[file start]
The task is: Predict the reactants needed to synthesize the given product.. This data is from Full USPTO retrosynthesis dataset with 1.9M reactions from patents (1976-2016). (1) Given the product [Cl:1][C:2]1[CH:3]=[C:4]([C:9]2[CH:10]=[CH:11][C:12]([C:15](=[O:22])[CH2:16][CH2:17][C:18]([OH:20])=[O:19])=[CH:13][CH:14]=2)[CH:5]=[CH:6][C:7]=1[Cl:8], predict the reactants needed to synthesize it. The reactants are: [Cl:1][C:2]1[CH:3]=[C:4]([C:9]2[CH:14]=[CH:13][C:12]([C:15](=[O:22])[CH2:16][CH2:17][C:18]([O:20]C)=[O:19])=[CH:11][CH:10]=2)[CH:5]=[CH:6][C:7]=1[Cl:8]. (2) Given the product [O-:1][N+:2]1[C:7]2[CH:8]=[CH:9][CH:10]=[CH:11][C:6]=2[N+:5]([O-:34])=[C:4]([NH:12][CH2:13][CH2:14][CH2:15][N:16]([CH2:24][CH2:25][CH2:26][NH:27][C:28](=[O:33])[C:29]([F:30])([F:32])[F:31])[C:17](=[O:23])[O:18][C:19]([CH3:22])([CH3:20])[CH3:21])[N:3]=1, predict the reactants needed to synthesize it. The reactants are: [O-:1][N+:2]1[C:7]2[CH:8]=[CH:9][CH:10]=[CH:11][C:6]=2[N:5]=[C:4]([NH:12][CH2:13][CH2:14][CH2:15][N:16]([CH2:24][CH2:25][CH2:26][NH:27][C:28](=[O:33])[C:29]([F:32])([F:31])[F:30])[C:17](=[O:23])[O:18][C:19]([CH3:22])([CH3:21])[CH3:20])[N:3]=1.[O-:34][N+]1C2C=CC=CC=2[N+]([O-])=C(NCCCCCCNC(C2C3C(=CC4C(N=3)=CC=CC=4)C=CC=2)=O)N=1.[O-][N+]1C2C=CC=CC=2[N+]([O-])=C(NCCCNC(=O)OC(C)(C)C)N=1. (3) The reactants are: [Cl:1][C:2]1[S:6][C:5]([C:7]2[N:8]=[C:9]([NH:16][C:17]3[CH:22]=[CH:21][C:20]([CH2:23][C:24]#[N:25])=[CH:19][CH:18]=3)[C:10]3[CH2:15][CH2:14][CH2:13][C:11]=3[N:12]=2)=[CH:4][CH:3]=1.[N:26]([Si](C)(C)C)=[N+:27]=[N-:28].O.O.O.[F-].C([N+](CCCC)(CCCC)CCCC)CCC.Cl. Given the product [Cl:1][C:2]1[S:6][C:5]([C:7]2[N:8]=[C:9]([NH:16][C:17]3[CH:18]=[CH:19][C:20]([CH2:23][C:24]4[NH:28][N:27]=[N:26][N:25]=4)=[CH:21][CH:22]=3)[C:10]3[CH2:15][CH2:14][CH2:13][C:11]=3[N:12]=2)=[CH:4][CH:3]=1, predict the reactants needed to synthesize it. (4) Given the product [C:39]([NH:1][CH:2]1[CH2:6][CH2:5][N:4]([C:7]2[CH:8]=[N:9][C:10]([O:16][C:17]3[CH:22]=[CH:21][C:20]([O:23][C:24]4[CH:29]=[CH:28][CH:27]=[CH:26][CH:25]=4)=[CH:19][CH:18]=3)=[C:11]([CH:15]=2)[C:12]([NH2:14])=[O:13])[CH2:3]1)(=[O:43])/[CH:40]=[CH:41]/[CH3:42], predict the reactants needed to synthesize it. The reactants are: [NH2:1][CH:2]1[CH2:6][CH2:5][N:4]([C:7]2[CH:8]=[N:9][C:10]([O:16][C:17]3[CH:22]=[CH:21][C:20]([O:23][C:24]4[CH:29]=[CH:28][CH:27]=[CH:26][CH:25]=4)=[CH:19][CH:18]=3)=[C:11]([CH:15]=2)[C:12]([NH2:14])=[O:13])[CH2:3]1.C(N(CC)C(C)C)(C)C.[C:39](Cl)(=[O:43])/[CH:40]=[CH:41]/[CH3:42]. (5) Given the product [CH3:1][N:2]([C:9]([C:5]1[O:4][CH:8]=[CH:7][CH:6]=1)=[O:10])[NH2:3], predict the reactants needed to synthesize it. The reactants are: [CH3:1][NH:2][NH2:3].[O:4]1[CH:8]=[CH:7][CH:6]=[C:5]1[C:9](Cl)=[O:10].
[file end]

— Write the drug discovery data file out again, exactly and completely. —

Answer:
The task is: Predict the reactants needed to synthesize the given product.. This data is from Full USPTO retrosynthesis dataset with 1.9M reactions from patents (1976-2016). (1) Given the product [Cl:1][C:2]1[CH:3]=[C:4]([C:9]2[CH:10]=[CH:11][C:12]([C:15](=[O:22])[CH2:16][CH2:17][C:18]([OH:20])=[O:19])=[CH:13][CH:14]=2)[CH:5]=[CH:6][C:7]=1[Cl:8], predict the reactants needed to synthesize it. The reactants are: [Cl:1][C:2]1[CH:3]=[C:4]([C:9]2[CH:14]=[CH:13][C:12]([C:15](=[O:22])[CH2:16][CH2:17][C:18]([O:20]C)=[O:19])=[CH:11][CH:10]=2)[CH:5]=[CH:6][C:7]=1[Cl:8]. (2) Given the product [O-:1][N+:2]1[C:7]2[CH:8]=[CH:9][CH:10]=[CH:11][C:6]=2[N+:5]([O-:34])=[C:4]([NH:12][CH2:13][CH2:14][CH2:15][N:16]([CH2:24][CH2:25][CH2:26][NH:27][C:28](=[O:33])[C:29]([F:30])([F:32])[F:31])[C:17](=[O:23])[O:18][C:19]([CH3:22])([CH3:20])[CH3:21])[N:3]=1, predict the reactants needed to synthesize it. The reactants are: [O-:1][N+:2]1[C:7]2[CH:8]=[CH:9][CH:10]=[CH:11][C:6]=2[N:5]=[C:4]([NH:12][CH2:13][CH2:14][CH2:15][N:16]([CH2:24][CH2:25][CH2:26][NH:27][C:28](=[O:33])[C:29]([F:32])([F:31])[F:30])[C:17](=[O:23])[O:18][C:19]([CH3:22])([CH3:21])[CH3:20])[N:3]=1.[O-:34][N+]1C2C=CC=CC=2[N+]([O-])=C(NCCCCCCNC(C2C3C(=CC4C(N=3)=CC=CC=4)C=CC=2)=O)N=1.[O-][N+]1C2C=CC=CC=2[N+]([O-])=C(NCCCNC(=O)OC(C)(C)C)N=1. (3) The reactants are: [Cl:1][C:2]1[S:6][C:5]([C:7]2[N:8]=[C:9]([NH:16][C:17]3[CH:22]=[CH:21][C:20]([CH2:23][C:24]#[N:25])=[CH:19][CH:18]=3)[C:10]3[CH2:15][CH2:14][CH2:13][C:11]=3[N:12]=2)=[CH:4][CH:3]=1.[N:26]([Si](C)(C)C)=[N+:27]=[N-:28].O.O.O.[F-].C([N+](CCCC)(CCCC)CCCC)CCC.Cl. Given the product [Cl:1][C:2]1[S:6][C:5]([C:7]2[N:8]=[C:9]([NH:16][C:17]3[CH:18]=[CH:19][C:20]([CH2:23][C:24]4[NH:28][N:27]=[N:26][N:25]=4)=[CH:21][CH:22]=3)[C:10]3[CH2:15][CH2:14][CH2:13][C:11]=3[N:12]=2)=[CH:4][CH:3]=1, predict the reactants needed to synthesize it. (4) Given the product [C:39]([NH:1][CH:2]1[CH2:6][CH2:5][N:4]([C:7]2[CH:8]=[N:9][C:10]([O:16][C:17]3[CH:22]=[CH:21][C:20]([O:23][C:24]4[CH:29]=[CH:28][CH:27]=[CH:26][CH:25]=4)=[CH:19][CH:18]=3)=[C:11]([CH:15]=2)[C:12]([NH2:14])=[O:13])[CH2:3]1)(=[O:43])/[CH:40]=[CH:41]/[CH3:42], predict the reactants needed to synthesize it. The reactants are: [NH2:1][CH:2]1[CH2:6][CH2:5][N:4]([C:7]2[CH:8]=[N:9][C:10]([O:16][C:17]3[CH:22]=[CH:21][C:20]([O:23][C:24]4[CH:29]=[CH:28][CH:27]=[CH:26][CH:25]=4)=[CH:19][CH:18]=3)=[C:11]([CH:15]=2)[C:12]([NH2:14])=[O:13])[CH2:3]1.C(N(CC)C(C)C)(C)C.[C:39](Cl)(=[O:43])/[CH:40]=[CH:41]/[CH3:42]. (5) Given the product [CH3:1][N:2]([C:9]([C:5]1[O:4][CH:8]=[CH:7][CH:6]=1)=[O:10])[NH2:3], predict the reactants needed to synthesize it. The reactants are: [CH3:1][NH:2][NH2:3].[O:4]1[CH:8]=[CH:7][CH:6]=[C:5]1[C:9](Cl)=[O:10].